Block on Trump's Asylum Ban Upheld by Supreme Court
The California Supreme Court dealt Phillip Morris USA another blow last week in a ruling that may revitalize hundreds of lawsuits against the company.
Smokers in California who are diagnosed with a second smoking-related disease are no longer barred from bringing a tobacco lawsuit if they previously failed to file suit over a different smoking ailment.
In 1989, Nikki Pooshs was diagnosed with chronic obstructive pulmonary disease. She failed to sue Phillip Morris, allowing the statute of limitations to run out.
In 2003, she was diagnosed with lung cancer, which led to a tobacco lawsuit against the company in 2004.
Phillip Morris claimed that the lawsuit was barred, because California's statute of limitations in personal injury cases is only 2 years, and she had first suffered from a tobacco-related disease in 1989, reports Reuters.
Nikki Pooshs' attorney argued that it was not barred, because she was diagnosed with lung cancer, a different disease, in 2003, and that statute of limitations had not run out.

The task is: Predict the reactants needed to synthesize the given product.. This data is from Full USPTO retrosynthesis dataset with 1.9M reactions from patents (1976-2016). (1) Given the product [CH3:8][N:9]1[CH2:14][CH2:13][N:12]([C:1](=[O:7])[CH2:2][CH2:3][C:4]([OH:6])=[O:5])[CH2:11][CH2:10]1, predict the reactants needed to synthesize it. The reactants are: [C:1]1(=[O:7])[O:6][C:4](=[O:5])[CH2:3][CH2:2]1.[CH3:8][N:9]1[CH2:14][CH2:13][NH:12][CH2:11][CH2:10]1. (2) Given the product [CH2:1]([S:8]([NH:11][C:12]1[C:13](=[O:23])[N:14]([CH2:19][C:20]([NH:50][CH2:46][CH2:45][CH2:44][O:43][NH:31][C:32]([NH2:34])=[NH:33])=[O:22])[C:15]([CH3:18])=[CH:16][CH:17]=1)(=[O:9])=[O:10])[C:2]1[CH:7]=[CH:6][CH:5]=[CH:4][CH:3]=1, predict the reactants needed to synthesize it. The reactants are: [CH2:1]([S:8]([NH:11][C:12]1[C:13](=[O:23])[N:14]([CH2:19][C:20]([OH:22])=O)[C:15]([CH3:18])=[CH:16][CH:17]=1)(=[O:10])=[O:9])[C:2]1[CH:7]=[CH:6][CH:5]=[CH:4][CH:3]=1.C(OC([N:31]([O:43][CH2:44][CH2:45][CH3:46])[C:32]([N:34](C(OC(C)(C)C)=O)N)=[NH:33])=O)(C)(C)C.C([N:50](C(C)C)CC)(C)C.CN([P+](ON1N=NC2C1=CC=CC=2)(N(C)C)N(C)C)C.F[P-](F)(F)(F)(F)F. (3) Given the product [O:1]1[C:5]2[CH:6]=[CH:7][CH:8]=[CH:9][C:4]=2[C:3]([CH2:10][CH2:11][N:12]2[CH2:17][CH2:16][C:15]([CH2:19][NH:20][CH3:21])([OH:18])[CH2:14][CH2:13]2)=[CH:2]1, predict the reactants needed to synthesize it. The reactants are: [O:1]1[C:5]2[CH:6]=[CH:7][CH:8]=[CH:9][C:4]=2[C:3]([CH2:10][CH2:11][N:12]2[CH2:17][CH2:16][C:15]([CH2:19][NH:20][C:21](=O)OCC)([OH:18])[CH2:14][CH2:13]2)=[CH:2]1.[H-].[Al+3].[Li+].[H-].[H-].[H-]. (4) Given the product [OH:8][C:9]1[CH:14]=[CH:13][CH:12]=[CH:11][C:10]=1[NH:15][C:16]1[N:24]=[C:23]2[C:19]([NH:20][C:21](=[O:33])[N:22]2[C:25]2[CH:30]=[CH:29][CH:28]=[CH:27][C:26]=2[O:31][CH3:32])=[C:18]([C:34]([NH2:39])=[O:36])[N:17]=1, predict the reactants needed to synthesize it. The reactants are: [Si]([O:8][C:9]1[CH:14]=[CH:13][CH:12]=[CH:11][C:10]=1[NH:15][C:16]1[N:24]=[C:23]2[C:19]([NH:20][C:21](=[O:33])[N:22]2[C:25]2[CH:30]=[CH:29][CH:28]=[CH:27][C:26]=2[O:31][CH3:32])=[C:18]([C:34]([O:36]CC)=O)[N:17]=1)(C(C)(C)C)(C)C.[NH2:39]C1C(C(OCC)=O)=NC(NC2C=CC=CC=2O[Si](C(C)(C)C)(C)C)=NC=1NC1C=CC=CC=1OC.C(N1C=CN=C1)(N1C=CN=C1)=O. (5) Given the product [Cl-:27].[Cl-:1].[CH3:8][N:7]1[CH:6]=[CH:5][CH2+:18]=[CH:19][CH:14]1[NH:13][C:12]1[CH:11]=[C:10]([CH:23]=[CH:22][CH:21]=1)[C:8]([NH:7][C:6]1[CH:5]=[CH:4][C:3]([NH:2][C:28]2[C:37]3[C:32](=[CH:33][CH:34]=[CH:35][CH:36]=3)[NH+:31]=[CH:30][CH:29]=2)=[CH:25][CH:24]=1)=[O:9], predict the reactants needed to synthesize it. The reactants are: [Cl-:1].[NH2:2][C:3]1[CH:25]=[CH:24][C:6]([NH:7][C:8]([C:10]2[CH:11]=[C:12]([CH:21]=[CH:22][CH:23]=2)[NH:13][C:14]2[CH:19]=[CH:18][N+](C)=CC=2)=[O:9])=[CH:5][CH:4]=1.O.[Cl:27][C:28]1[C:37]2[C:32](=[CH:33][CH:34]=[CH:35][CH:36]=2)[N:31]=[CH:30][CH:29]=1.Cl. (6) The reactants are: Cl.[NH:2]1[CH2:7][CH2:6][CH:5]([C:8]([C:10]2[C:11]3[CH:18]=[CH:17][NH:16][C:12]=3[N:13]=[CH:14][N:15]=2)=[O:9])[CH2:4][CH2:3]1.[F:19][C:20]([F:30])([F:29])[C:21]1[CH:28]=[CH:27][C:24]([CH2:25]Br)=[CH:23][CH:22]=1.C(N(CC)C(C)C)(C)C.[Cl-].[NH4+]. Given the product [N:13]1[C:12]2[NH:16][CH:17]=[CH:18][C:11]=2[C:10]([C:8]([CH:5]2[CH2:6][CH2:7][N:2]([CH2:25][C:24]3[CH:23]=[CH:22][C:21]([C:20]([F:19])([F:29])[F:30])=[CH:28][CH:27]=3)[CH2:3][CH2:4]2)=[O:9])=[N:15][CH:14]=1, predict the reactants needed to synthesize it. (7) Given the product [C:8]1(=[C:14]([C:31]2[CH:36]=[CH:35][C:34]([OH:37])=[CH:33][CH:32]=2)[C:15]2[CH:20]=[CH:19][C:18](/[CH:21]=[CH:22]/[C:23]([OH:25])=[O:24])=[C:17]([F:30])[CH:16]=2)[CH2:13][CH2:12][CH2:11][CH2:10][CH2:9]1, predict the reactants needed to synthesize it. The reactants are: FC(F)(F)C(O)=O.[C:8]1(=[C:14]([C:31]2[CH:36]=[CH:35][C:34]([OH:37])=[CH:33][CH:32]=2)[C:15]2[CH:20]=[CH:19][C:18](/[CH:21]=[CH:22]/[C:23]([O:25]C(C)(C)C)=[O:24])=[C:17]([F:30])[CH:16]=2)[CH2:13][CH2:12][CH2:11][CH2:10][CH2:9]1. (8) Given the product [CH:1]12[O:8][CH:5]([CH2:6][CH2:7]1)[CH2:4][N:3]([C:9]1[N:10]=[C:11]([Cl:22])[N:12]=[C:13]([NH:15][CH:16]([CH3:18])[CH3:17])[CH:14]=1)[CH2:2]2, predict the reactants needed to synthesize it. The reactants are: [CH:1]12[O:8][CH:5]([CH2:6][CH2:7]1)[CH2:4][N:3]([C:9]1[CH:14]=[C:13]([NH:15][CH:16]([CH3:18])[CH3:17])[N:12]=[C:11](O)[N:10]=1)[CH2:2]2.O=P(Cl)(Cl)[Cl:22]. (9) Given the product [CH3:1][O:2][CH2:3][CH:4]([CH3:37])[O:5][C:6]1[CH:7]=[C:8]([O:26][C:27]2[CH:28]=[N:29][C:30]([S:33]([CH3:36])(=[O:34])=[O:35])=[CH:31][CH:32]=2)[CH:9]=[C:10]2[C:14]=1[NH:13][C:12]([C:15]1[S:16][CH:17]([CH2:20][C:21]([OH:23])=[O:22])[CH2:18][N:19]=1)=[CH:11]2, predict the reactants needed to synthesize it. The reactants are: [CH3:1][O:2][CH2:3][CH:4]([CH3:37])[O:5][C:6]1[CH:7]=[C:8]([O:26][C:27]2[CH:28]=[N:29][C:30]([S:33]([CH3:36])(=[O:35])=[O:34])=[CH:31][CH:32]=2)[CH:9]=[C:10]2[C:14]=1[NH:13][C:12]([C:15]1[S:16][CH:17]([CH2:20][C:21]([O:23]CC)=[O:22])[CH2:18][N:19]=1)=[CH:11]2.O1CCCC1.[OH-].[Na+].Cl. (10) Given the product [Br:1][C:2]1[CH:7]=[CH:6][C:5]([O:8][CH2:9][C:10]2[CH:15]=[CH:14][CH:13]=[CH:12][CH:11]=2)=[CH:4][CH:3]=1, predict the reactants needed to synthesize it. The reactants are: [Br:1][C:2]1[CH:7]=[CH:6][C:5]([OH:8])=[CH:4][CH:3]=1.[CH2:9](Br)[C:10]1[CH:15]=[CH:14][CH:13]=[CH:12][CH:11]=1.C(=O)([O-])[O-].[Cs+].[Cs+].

In response to a request from the 9th Circuit to chime in on California law, the Los Angeles Times reports that the California Supreme Court agreed with Nikki Pooshs.
In effect, the court said that, when the smoking-related ailments are distinguishable, the statute of limitations does not begin to run on the second injury when the first injury is discovered. Nikki Pooshs can thus continue with her tobacco lawsuit.
While it's unclear at this point the extent of the impact this decision will have on tobacco litigation, for some people, it will do one of two things: keep their case from being dismissed or allow one to be filed.